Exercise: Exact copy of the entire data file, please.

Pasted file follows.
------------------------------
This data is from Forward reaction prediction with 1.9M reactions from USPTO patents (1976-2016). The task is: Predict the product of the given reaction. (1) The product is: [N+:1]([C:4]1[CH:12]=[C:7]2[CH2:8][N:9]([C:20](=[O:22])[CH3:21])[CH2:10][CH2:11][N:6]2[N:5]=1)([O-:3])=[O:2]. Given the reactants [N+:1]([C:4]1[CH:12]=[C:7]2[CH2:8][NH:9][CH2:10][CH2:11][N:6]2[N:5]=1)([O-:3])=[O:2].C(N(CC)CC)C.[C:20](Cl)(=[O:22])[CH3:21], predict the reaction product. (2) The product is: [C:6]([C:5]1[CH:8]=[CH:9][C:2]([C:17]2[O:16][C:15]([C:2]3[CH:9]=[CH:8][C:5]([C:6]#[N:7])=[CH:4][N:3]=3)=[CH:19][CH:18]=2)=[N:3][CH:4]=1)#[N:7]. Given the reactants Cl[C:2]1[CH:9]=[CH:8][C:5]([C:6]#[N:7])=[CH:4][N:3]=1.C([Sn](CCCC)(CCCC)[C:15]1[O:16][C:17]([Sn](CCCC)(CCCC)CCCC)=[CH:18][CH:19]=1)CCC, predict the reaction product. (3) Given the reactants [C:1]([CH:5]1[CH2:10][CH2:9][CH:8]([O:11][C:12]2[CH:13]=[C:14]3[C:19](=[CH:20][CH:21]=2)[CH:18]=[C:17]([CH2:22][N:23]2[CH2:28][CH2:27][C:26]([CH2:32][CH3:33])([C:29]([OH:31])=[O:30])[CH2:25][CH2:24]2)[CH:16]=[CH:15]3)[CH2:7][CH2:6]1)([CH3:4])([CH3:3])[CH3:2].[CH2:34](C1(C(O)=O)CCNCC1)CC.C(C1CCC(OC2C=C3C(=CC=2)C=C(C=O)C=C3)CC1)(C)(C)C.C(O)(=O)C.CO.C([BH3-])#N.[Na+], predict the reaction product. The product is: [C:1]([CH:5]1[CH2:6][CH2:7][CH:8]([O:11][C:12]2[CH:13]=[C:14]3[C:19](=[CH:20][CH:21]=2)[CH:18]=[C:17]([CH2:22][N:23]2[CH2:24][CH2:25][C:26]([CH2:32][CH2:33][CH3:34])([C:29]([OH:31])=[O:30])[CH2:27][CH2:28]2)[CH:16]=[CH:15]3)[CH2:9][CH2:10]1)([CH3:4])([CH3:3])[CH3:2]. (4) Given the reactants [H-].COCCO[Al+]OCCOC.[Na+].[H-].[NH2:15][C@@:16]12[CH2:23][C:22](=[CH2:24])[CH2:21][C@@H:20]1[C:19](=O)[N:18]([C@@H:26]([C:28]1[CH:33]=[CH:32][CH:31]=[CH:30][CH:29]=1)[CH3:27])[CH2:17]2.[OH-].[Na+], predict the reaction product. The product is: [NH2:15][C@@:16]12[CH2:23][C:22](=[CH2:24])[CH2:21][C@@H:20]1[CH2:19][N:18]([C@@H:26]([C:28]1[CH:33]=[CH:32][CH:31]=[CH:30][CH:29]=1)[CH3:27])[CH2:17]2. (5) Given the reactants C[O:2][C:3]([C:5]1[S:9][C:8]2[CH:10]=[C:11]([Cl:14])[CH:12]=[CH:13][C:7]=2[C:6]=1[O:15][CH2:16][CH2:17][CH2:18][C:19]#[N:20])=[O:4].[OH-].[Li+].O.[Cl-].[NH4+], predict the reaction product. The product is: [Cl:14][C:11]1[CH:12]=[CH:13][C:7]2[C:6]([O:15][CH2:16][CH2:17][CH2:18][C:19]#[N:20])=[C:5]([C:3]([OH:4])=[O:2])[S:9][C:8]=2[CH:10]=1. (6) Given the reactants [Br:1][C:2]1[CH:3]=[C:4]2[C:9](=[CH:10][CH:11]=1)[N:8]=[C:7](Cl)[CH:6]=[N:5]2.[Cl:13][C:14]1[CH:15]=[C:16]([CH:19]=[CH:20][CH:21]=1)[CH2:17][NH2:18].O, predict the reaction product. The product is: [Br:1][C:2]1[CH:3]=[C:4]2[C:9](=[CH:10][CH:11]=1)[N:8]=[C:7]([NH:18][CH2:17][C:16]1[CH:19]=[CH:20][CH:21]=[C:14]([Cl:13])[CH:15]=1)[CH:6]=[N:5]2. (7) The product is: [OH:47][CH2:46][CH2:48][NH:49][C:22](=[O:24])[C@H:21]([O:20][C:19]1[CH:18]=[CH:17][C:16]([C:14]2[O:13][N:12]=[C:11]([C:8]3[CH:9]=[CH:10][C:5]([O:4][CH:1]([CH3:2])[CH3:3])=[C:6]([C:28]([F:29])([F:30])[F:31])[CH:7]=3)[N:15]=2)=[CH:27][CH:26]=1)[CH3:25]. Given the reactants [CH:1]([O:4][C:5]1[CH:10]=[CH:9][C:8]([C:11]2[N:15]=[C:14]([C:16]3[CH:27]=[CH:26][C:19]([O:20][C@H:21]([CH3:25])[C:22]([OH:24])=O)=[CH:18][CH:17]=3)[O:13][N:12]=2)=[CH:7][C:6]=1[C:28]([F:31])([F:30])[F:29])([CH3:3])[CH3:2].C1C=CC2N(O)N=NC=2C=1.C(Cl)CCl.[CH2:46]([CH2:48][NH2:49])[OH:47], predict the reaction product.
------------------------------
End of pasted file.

This data is from Forward reaction prediction with 1.9M reactions from USPTO patents (1976-2016). The task is: Predict the product of the given reaction. (1) The product is: [N+:1]([C:4]1[CH:12]=[C:7]2[CH2:8][N:9]([C:20](=[O:22])[CH3:21])[CH2:10][CH2:11][N:6]2[N:5]=1)([O-:3])=[O:2]. Given the reactants [N+:1]([C:4]1[CH:12]=[C:7]2[CH2:8][NH:9][CH2:10][CH2:11][N:6]2[N:5]=1)([O-:3])=[O:2].C(N(CC)CC)C.[C:20](Cl)(=[O:22])[CH3:21], predict the reaction product. (2) The product is: [C:6]([C:5]1[CH:8]=[CH:9][C:2]([C:17]2[O:16][C:15]([C:2]3[CH:9]=[CH:8][C:5]([C:6]#[N:7])=[CH:4][N:3]=3)=[CH:19][CH:18]=2)=[N:3][CH:4]=1)#[N:7]. Given the reactants Cl[C:2]1[CH:9]=[CH:8][C:5]([C:6]#[N:7])=[CH:4][N:3]=1.C([Sn](CCCC)(CCCC)[C:15]1[O:16][C:17]([Sn](CCCC)(CCCC)CCCC)=[CH:18][CH:19]=1)CCC, predict the reaction product. (3) Given the reactants [C:1]([CH:5]1[CH2:10][CH2:9][CH:8]([O:11][C:12]2[CH:13]=[C:14]3[C:19](=[CH:20][CH:21]=2)[CH:18]=[C:17]([CH2:22][N:23]2[CH2:28][CH2:27][C:26]([CH2:32][CH3:33])([C:29]([OH:31])=[O:30])[CH2:25][CH2:24]2)[CH:16]=[CH:15]3)[CH2:7][CH2:6]1)([CH3:4])([CH3:3])[CH3:2].[CH2:34](C1(C(O)=O)CCNCC1)CC.C(C1CCC(OC2C=C3C(=CC=2)C=C(C=O)C=C3)CC1)(C)(C)C.C(O)(=O)C.CO.C([BH3-])#N.[Na+], predict the reaction product. The product is: [C:1]([CH:5]1[CH2:6][CH2:7][CH:8]([O:11][C:12]2[CH:13]=[C:14]3[C:19](=[CH:20][CH:21]=2)[CH:18]=[C:17]([CH2:22][N:23]2[CH2:24][CH2:25][C:26]([CH2:32][CH2:33][CH3:34])([C:29]([OH:31])=[O:30])[CH2:27][CH2:28]2)[CH:16]=[CH:15]3)[CH2:9][CH2:10]1)([CH3:4])([CH3:3])[CH3:2]. (4) Given the reactants [H-].COCCO[Al+]OCCOC.[Na+].[H-].[NH2:15][C@@:16]12[CH2:23][C:22](=[CH2:24])[CH2:21][C@@H:20]1[C:19](=O)[N:18]([C@@H:26]([C:28]1[CH:33]=[CH:32][CH:31]=[CH:30][CH:29]=1)[CH3:27])[CH2:17]2.[OH-].[Na+], predict the reaction product. The product is: [NH2:15][C@@:16]12[CH2:23][C:22](=[CH2:24])[CH2:21][C@@H:20]1[CH2:19][N:18]([C@@H:26]([C:28]1[CH:33]=[CH:32][CH:31]=[CH:30][CH:29]=1)[CH3:27])[CH2:17]2. (5) Given the reactants C[O:2][C:3]([C:5]1[S:9][C:8]2[CH:10]=[C:11]([Cl:14])[CH:12]=[CH:13][C:7]=2[C:6]=1[O:15][CH2:16][CH2:17][CH2:18][C:19]#[N:20])=[O:4].[OH-].[Li+].O.[Cl-].[NH4+], predict the reaction product. The product is: [Cl:14][C:11]1[CH:12]=[CH:13][C:7]2[C:6]([O:15][CH2:16][CH2:17][CH2:18][C:19]#[N:20])=[C:5]([C:3]([OH:4])=[O:2])[S:9][C:8]=2[CH:10]=1. (6) Given the reactants [Br:1][C:2]1[CH:3]=[C:4]2[C:9](=[CH:10][CH:11]=1)[N:8]=[C:7](Cl)[CH:6]=[N:5]2.[Cl:13][C:14]1[CH:15]=[C:16]([CH:19]=[CH:20][CH:21]=1)[CH2:17][NH2:18].O, predict the reaction product. The product is: [Br:1][C:2]1[CH:3]=[C:4]2[C:9](=[CH:10][CH:11]=1)[N:8]=[C:7]([NH:18][CH2:17][C:16]1[CH:19]=[CH:20][CH:21]=[C:14]([Cl:13])[CH:15]=1)[CH:6]=[N:5]2. (7) The product is: [OH:47][CH2:46][CH2:48][NH:49][C:22](=[O:24])[C@H:21]([O:20][C:19]1[CH:18]=[CH:17][C:16]([C:14]2[O:13][N:12]=[C:11]([C:8]3[CH:9]=[CH:10][C:5]([O:4][CH:1]([CH3:2])[CH3:3])=[C:6]([C:28]([F:29])([F:30])[F:31])[CH:7]=3)[N:15]=2)=[CH:27][CH:26]=1)[CH3:25]. Given the reactants [CH:1]([O:4][C:5]1[CH:10]=[CH:9][C:8]([C:11]2[N:15]=[C:14]([C:16]3[CH:27]=[CH:26][C:19]([O:20][C@H:21]([CH3:25])[C:22]([OH:24])=O)=[CH:18][CH:17]=3)[O:13][N:12]=2)=[CH:7][C:6]=1[C:28]([F:31])([F:30])[F:29])([CH3:3])[CH3:2].C1C=CC2N(O)N=NC=2C=1.C(Cl)CCl.[CH2:46]([CH2:48][NH2:49])[OH:47], predict the reaction product.